Reviews by ReviewYou
Adam Naylor, Lost In A Rhythm
While some artists strive at their music with thoughts of fame and fortune in their eyes, crafting each single with radio play and streaming numbers in mind, more humble musicians seek to use their music as a form of therapy, pouring their heart and souls into their work as a way of channeling both their creative energy and their emotions into something productive and positive. It’s into this latter camp that Scottish born and bred Adam Naylor pitches his tent and on his latest release he invites listeners to get Lost In A Rhythm.
Naylor took to his craft as a sixteen year old with an old microphone and his computer, crafting original songs as a way of self-expression. Before long, he had enough songs for his first album, Time Will Tell, while the next few years found the artist taking time to continue to write while earning the chance to perform at small venues all around Glasgow. Two other albums followed, with the artist honing his craft a bit more each time, upgrading his technology as well as his song craft, leading him to this latest release.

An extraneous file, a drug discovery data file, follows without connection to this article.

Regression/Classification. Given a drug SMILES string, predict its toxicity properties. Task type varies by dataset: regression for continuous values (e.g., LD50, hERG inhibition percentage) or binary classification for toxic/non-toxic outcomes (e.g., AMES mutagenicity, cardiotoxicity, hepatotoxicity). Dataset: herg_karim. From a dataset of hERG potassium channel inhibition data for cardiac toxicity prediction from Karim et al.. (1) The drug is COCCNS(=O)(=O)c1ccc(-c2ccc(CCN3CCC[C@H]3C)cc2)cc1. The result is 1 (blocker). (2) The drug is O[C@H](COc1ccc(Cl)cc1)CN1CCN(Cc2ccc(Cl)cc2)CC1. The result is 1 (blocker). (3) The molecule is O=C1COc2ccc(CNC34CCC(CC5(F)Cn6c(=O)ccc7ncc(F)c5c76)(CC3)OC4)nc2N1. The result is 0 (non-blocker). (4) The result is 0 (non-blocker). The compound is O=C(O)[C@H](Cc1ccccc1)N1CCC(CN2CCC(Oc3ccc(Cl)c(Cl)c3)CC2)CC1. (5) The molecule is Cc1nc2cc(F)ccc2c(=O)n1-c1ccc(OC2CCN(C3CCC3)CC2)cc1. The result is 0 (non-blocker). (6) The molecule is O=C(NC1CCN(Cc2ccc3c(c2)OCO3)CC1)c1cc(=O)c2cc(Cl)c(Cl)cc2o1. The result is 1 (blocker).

Naylor’s sound is one that draws heavily on acoustic influences, coming across as something folk-flavored and tailor made for coffeehouse environments. His voice is warm and able, tinged with that slight Scottish burr that gives a bit of personality to his able lyricism. That lyricism is a bit of a mixed bag, with tracks like “Morning Light” rolling strong while songs like “It Makes Your Eyes Light Up” and “Directions” fall somewhat flat in the songwriting department, either employing curious phrasing or less than inspired word choices.
Sonically the album faces its share of challenges as well. Naylor tries to explore a variety of textures but, whether it’s the overall acoustic vibe or the production itself, finds his songs blending together, leaving “Never Enough” somewhat indistinct from “Even From Far Away.” Naylor’s voice plays into this given that, while it’s filled with warm tones, the emotive notes are rarely heard, finding him deliver a rather sonorous performance that just fails to connect.
What listeners are left with then is grabbing a bit of good here and there. And thankfully, there are some solid moments. “Directions,” despite boasting a rather simply lyric as mentioned, does deliver on the performance end, finding Naylor play with his arrangement and working in a clever vocal layering that really helps the track to stand out on its own, buoyed by some solid percussion that lends an extra emotion. “We’re On Our Way” steps into the spotlight by being perhaps the most energetic performance, with a kicking beat and Naylor’s vocals exploring some points of emotion while “Losing My Desire” delivers some solid harmonies and a moody guitar line that paints in shades of blue.